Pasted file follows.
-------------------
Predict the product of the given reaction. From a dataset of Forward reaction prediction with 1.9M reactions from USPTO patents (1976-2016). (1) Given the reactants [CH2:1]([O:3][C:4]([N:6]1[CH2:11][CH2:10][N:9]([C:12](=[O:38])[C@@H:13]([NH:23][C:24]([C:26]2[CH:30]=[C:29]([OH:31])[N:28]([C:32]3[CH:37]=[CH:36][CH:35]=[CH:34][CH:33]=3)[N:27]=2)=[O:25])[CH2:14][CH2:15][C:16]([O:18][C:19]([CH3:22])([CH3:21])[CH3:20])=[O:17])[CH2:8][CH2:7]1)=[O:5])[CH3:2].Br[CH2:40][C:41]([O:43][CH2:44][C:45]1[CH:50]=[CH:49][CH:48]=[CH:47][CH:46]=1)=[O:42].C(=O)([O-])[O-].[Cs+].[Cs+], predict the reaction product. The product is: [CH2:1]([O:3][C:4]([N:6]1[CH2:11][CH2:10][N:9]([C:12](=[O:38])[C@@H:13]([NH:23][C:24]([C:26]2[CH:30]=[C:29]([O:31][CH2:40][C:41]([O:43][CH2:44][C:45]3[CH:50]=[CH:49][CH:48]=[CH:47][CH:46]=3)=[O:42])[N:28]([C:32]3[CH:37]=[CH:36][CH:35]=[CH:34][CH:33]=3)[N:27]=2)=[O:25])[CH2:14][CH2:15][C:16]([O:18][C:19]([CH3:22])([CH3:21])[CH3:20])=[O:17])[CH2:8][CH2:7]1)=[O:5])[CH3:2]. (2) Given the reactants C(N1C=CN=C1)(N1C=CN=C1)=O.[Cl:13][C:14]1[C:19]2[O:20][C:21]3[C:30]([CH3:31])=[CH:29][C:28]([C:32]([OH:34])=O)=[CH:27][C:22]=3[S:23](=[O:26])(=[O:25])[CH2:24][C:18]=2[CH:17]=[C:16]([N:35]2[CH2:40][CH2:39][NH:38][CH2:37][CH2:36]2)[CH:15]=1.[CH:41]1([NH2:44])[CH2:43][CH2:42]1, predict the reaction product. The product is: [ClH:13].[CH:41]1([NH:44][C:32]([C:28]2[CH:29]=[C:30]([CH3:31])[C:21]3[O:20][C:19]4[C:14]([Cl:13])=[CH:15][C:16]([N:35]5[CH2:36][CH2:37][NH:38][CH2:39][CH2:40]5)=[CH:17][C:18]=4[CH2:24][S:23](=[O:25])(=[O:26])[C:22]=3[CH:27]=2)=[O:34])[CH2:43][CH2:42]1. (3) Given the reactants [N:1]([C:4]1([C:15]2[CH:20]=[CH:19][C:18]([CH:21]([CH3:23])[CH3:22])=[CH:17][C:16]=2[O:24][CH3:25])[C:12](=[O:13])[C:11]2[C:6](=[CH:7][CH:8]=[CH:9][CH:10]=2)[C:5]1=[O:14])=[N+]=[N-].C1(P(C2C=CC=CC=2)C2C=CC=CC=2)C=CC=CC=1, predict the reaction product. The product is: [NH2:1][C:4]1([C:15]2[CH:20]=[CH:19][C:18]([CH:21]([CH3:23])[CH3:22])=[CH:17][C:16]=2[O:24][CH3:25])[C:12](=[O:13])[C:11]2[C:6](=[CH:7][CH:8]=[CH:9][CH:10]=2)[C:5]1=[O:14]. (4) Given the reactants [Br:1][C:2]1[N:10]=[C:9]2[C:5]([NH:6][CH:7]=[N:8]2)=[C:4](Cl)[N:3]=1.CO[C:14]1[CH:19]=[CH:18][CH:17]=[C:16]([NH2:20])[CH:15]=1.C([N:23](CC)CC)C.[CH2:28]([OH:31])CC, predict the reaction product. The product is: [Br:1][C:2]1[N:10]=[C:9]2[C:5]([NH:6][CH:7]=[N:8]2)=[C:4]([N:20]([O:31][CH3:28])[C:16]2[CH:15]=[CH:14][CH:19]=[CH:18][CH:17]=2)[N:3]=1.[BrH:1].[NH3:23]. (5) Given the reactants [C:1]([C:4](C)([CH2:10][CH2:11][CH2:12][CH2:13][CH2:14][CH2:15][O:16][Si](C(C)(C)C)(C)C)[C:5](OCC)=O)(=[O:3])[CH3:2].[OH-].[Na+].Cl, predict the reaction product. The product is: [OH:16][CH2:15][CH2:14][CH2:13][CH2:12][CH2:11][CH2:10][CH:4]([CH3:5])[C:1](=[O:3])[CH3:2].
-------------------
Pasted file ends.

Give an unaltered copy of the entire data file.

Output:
Predict the product of the given reaction. From a dataset of Forward reaction prediction with 1.9M reactions from USPTO patents (1976-2016). (1) Given the reactants [CH2:1]([O:3][C:4]([N:6]1[CH2:11][CH2:10][N:9]([C:12](=[O:38])[C@@H:13]([NH:23][C:24]([C:26]2[CH:30]=[C:29]([OH:31])[N:28]([C:32]3[CH:37]=[CH:36][CH:35]=[CH:34][CH:33]=3)[N:27]=2)=[O:25])[CH2:14][CH2:15][C:16]([O:18][C:19]([CH3:22])([CH3:21])[CH3:20])=[O:17])[CH2:8][CH2:7]1)=[O:5])[CH3:2].Br[CH2:40][C:41]([O:43][CH2:44][C:45]1[CH:50]=[CH:49][CH:48]=[CH:47][CH:46]=1)=[O:42].C(=O)([O-])[O-].[Cs+].[Cs+], predict the reaction product. The product is: [CH2:1]([O:3][C:4]([N:6]1[CH2:11][CH2:10][N:9]([C:12](=[O:38])[C@@H:13]([NH:23][C:24]([C:26]2[CH:30]=[C:29]([O:31][CH2:40][C:41]([O:43][CH2:44][C:45]3[CH:50]=[CH:49][CH:48]=[CH:47][CH:46]=3)=[O:42])[N:28]([C:32]3[CH:37]=[CH:36][CH:35]=[CH:34][CH:33]=3)[N:27]=2)=[O:25])[CH2:14][CH2:15][C:16]([O:18][C:19]([CH3:22])([CH3:21])[CH3:20])=[O:17])[CH2:8][CH2:7]1)=[O:5])[CH3:2]. (2) Given the reactants C(N1C=CN=C1)(N1C=CN=C1)=O.[Cl:13][C:14]1[C:19]2[O:20][C:21]3[C:30]([CH3:31])=[CH:29][C:28]([C:32]([OH:34])=O)=[CH:27][C:22]=3[S:23](=[O:26])(=[O:25])[CH2:24][C:18]=2[CH:17]=[C:16]([N:35]2[CH2:40][CH2:39][NH:38][CH2:37][CH2:36]2)[CH:15]=1.[CH:41]1([NH2:44])[CH2:43][CH2:42]1, predict the reaction product. The product is: [ClH:13].[CH:41]1([NH:44][C:32]([C:28]2[CH:29]=[C:30]([CH3:31])[C:21]3[O:20][C:19]4[C:14]([Cl:13])=[CH:15][C:16]([N:35]5[CH2:36][CH2:37][NH:38][CH2:39][CH2:40]5)=[CH:17][C:18]=4[CH2:24][S:23](=[O:25])(=[O:26])[C:22]=3[CH:27]=2)=[O:34])[CH2:43][CH2:42]1. (3) Given the reactants [N:1]([C:4]1([C:15]2[CH:20]=[CH:19][C:18]([CH:21]([CH3:23])[CH3:22])=[CH:17][C:16]=2[O:24][CH3:25])[C:12](=[O:13])[C:11]2[C:6](=[CH:7][CH:8]=[CH:9][CH:10]=2)[C:5]1=[O:14])=[N+]=[N-].C1(P(C2C=CC=CC=2)C2C=CC=CC=2)C=CC=CC=1, predict the reaction product. The product is: [NH2:1][C:4]1([C:15]2[CH:20]=[CH:19][C:18]([CH:21]([CH3:23])[CH3:22])=[CH:17][C:16]=2[O:24][CH3:25])[C:12](=[O:13])[C:11]2[C:6](=[CH:7][CH:8]=[CH:9][CH:10]=2)[C:5]1=[O:14]. (4) Given the reactants [Br:1][C:2]1[N:10]=[C:9]2[C:5]([NH:6][CH:7]=[N:8]2)=[C:4](Cl)[N:3]=1.CO[C:14]1[CH:19]=[CH:18][CH:17]=[C:16]([NH2:20])[CH:15]=1.C([N:23](CC)CC)C.[CH2:28]([OH:31])CC, predict the reaction product. The product is: [Br:1][C:2]1[N:10]=[C:9]2[C:5]([NH:6][CH:7]=[N:8]2)=[C:4]([N:20]([O:31][CH3:28])[C:16]2[CH:15]=[CH:14][CH:19]=[CH:18][CH:17]=2)[N:3]=1.[BrH:1].[NH3:23]. (5) Given the reactants [C:1]([C:4](C)([CH2:10][CH2:11][CH2:12][CH2:13][CH2:14][CH2:15][O:16][Si](C(C)(C)C)(C)C)[C:5](OCC)=O)(=[O:3])[CH3:2].[OH-].[Na+].Cl, predict the reaction product. The product is: [OH:16][CH2:15][CH2:14][CH2:13][CH2:12][CH2:11][CH2:10][CH:4]([CH3:5])[C:1](=[O:3])[CH3:2].